Sometimes, mishaps prove to be a blessing in disguise. Take for instance the injury actor Vishnu sustained during the final of the Celebrity Cricket League. It might have forced him out of action for almost three months and delayed the shooting of his next film “Neer Paravai,” but it has also helped him strengthen the bond he has with his unit members and brought to fore the faith they have reposed in him. Says Vishnu: “I had shot just for three days for ‘Neer Paravai,' being directed by National award winner Seenu Ramasamy, when I sustained the injury. Producer Udhayanidhi could have easily replaced me with another hero. But he has chosen to wait for me to recover and I am grateful for it. My arm has healed now, although not completely. I am visiting a physiotherapist everyday to hasten the healing process.”

Inspired by the Eighties

Balabharathi, who has composed music for around 21 films, is known for his work in “Amaravathi,” which incidentally marked Ajith's debut as a hero in Kollywood. Now, the man is looking to impress audiences with his music in “Naanga,” which has been directed by Selva. “The film is set in the Eighties and therefore, I have had to compose songs similar to the hits of the period,” says Bharathi. But then, most chartbusters then were composed by Ilaiyaraja. Does that mean he has reproduced the songs scored by the maestro in “Naanga”?

Balabharathi quickly refutes, saying, “No. What I have done is compose songs in the same ragas used by the maestro. There are eight songs in ‘Naanga.' The first song, ‘Muthamizhilae,' is similar to the hit number ‘Pani vizhum malar vanam' which is based on the raga Thilang. ‘Adiyae' sounds like ‘Maamen oru na maliyapoo koduthan,' which is based on Harikambodhi. ‘Ithazhil kathai' is inspired by ‘Thendral Vandhu,' based on Hamsanadham, while ‘Devathaiya' is like ‘Nee oru kadhal sangeetham' from ‘Nayagan.' This song is based on the raga Kalyani. The next number, ‘Enathu nenjile,' is on the lines of ‘Enge sellum' (Shuddha Dhanyasi) and ‘Enge enge kadhal enge' is based on Sumanesa Ranjani, the raga in which the hit number ‘Etho ninaivugal' was composed. Apart from these, there is a title song and a second version of ‘Devathaiya'.”

Perseverance pays

Perform your duty without expecting any reward. Think this concept is a little outdated and needs to be done away with? Don't! For, you too could stand to gain if you applied the wisdom of this thought in real life like Appukutty, who is today a celebrity at the national level. Says this year's National award winner for the Best Supporting Actor, “I give full credit to director Suseenthiran who gave me an opportunity to act and producer P. Madhan who made ‘Azhagar Samiyin Kuthirai.' Without them, I wouldn't be here at all.” He goes on to add, “At this time, I also need to emphasise a fact. I had faith in my skill and was willing to work hard. It is these factors that have helped me gain this recognition. I began my struggle to be part of the film industry in the year 1994, almost 16 years ago. Since then, I have persisted and it was only after ‘Vennila Kabadi Kuzhu' people began noticing me.” Well, now that he has realised his dream of making it big in cinema, what more does he intend to accomplish? Says the comedian-turned-hero, who has at least five films in his kitty including ‘Mannar,' ‘Kizhakku Purathu Veedu' and ‘Bheeman,' “I don't look at rewards. My priority is to score with my performance.”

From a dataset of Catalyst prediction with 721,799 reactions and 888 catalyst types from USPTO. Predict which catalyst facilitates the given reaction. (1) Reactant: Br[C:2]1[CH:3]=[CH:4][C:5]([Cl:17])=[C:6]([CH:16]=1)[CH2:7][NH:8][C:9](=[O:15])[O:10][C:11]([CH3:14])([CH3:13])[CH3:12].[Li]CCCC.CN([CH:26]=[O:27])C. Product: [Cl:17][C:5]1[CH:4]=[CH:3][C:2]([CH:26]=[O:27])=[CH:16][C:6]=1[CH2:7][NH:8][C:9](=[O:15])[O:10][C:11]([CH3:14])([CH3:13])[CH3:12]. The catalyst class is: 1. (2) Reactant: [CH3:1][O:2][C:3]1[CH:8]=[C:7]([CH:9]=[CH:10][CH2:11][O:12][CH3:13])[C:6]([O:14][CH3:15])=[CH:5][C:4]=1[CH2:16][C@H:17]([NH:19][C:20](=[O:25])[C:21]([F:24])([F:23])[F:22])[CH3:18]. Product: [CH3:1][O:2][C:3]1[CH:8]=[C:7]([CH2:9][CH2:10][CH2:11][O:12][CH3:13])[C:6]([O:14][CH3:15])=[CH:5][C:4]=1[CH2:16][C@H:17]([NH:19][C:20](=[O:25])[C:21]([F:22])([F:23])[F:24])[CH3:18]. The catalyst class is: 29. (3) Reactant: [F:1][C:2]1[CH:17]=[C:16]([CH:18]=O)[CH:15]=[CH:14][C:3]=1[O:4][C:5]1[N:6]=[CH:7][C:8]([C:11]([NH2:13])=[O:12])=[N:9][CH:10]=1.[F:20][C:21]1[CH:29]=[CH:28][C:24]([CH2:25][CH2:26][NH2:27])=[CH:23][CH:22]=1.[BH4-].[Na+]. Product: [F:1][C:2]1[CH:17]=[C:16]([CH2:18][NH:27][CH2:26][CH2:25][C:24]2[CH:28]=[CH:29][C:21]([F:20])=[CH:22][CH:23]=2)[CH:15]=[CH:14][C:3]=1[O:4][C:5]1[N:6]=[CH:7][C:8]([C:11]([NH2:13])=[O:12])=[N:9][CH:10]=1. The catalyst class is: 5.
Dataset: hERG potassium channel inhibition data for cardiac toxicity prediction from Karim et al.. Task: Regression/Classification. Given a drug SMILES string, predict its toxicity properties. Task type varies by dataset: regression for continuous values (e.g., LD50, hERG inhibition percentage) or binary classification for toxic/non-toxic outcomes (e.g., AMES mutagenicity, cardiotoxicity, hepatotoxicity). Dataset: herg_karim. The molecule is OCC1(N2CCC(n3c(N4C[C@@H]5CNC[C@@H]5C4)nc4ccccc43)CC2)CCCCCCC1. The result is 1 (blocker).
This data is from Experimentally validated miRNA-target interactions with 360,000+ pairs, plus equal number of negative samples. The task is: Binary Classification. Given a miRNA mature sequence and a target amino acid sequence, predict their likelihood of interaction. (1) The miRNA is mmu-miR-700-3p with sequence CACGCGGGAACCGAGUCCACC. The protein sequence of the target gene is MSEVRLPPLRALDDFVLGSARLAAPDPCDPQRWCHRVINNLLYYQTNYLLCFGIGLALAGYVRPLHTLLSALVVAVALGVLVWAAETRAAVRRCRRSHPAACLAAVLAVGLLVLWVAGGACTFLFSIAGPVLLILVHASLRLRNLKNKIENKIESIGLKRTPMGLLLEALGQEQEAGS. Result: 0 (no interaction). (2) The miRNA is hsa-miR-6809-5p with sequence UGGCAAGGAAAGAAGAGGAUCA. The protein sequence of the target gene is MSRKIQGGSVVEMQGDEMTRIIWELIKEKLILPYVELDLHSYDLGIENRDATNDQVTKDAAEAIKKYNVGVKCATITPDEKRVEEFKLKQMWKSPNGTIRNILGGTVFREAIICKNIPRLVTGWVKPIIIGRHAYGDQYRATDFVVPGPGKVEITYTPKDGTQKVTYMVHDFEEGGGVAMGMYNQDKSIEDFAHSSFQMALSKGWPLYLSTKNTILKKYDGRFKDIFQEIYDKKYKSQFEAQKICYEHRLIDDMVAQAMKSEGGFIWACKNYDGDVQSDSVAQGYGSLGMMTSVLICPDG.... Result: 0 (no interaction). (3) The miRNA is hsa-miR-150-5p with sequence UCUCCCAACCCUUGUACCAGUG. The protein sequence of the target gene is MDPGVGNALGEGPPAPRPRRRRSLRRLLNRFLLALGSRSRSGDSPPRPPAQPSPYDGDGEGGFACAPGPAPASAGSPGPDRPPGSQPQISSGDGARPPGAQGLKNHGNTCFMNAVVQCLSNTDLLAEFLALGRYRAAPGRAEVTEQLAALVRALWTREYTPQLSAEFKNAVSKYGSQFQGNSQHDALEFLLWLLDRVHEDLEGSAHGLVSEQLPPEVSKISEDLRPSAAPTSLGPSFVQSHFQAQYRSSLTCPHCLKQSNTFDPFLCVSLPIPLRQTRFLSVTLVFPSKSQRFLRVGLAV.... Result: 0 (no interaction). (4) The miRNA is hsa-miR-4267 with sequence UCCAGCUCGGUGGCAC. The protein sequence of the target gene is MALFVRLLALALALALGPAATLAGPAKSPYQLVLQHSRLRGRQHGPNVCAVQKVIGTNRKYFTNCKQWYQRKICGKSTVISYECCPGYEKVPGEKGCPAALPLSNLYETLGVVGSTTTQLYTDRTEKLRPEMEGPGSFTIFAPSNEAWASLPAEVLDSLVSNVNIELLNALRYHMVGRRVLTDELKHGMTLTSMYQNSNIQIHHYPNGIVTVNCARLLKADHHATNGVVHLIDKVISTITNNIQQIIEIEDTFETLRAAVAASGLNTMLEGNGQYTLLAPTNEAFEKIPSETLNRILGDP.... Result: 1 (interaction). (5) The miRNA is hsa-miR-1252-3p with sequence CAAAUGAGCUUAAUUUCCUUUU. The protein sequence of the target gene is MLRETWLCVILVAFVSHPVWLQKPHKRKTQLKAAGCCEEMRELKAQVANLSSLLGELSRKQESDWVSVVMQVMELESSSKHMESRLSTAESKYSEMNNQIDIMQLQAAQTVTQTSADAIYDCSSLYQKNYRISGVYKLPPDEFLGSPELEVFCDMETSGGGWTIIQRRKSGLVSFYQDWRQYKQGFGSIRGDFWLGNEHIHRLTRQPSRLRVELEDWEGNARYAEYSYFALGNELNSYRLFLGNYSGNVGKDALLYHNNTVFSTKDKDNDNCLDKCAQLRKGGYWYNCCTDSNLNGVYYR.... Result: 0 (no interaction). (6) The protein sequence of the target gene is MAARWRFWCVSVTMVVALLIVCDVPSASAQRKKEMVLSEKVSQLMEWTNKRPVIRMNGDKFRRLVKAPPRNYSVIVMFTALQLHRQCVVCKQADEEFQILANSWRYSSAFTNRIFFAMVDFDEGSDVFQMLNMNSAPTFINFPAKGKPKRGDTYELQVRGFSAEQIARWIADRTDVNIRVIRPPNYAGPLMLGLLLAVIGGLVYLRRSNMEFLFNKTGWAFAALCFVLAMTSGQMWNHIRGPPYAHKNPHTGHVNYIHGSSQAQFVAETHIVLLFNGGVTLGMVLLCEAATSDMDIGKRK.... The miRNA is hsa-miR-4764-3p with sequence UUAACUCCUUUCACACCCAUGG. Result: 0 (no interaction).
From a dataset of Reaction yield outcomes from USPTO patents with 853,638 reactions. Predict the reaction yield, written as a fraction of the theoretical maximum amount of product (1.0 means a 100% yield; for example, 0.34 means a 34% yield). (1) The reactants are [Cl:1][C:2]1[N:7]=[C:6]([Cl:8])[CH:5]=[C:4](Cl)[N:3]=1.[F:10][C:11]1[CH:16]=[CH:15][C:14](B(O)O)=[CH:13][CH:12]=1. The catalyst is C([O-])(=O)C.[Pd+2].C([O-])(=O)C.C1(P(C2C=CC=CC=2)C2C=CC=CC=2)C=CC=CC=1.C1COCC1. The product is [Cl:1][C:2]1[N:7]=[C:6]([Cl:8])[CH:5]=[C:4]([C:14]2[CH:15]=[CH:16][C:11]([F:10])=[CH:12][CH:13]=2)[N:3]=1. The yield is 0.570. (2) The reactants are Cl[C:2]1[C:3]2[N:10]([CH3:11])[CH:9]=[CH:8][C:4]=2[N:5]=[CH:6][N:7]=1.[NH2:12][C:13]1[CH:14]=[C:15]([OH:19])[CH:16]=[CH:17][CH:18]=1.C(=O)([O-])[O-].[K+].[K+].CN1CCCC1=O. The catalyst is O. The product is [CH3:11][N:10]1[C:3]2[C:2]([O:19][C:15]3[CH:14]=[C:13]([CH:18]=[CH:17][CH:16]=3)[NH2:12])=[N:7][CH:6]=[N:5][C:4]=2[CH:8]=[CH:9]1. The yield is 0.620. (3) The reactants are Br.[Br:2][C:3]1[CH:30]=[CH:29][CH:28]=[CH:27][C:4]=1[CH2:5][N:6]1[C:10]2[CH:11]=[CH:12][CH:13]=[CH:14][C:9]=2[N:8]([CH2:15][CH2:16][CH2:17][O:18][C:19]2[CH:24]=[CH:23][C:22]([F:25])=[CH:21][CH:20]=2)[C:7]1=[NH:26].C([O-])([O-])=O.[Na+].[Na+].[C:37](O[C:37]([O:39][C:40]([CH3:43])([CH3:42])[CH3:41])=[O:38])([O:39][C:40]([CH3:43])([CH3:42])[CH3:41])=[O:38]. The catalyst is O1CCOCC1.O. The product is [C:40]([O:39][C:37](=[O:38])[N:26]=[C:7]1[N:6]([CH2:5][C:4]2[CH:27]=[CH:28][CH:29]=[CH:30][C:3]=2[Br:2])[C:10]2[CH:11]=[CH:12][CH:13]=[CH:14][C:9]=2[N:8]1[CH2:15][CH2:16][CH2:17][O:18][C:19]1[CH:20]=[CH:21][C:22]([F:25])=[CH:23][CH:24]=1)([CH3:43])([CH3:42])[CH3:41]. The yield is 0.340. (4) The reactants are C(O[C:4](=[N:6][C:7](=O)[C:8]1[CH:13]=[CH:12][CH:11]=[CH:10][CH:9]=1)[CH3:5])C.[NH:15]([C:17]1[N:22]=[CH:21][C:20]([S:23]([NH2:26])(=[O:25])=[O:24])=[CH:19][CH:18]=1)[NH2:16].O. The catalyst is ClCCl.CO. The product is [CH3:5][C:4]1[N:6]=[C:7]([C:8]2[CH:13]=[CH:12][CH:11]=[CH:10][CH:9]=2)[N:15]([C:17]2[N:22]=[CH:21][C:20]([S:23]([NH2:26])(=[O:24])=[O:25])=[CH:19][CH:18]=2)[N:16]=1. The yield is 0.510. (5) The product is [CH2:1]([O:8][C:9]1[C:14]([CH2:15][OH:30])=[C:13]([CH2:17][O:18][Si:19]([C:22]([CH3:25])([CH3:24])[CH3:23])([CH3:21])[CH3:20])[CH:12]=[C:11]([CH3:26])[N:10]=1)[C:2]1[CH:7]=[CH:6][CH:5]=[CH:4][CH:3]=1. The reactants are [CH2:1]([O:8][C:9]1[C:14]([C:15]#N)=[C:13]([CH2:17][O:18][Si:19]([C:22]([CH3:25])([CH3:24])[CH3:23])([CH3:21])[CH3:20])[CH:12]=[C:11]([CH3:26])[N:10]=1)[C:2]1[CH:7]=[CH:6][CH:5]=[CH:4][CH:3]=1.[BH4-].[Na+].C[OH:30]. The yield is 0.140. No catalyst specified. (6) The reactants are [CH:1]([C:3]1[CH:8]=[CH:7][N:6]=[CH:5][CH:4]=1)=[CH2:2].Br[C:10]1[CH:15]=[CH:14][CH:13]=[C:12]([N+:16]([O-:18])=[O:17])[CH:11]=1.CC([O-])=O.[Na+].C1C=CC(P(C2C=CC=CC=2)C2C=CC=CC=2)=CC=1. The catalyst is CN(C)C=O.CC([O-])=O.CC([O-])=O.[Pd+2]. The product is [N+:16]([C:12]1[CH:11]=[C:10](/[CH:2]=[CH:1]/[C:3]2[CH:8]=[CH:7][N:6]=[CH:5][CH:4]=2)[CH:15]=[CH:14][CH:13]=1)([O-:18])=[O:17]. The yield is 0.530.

Smile after struggle

Had another person been in Thiagarajan Kumararaja's shoes, he or she might, on learning that “Aaranya Kandam” had won a national award, have bragged about how right they had been all the while about the film. They might have even gone on record saying how wrong the Censor Board officials, who had insisted on 63 cuts in the film before permitting it to release with an A certificate, had been. But then, the person that he is, director Kumararaja does nothing of that sort. “I won't claim a moral victory. The Censor Board officials were just doing their job just as we were doing ours. They were looking at the whole issue from a different angle and cannot be blamed for it. The tribunal in particular was kind and understood the fact that a gangster movie such as ‘Aaranya Kaandam' will have such language and scenes. They realised it was a natural process and not deliberate. It was nice of them to allow the film to be as it was,” says the director of the National award winning film, which had to weather a storm before making it to the screens.

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At WorkSeptember 24, 2010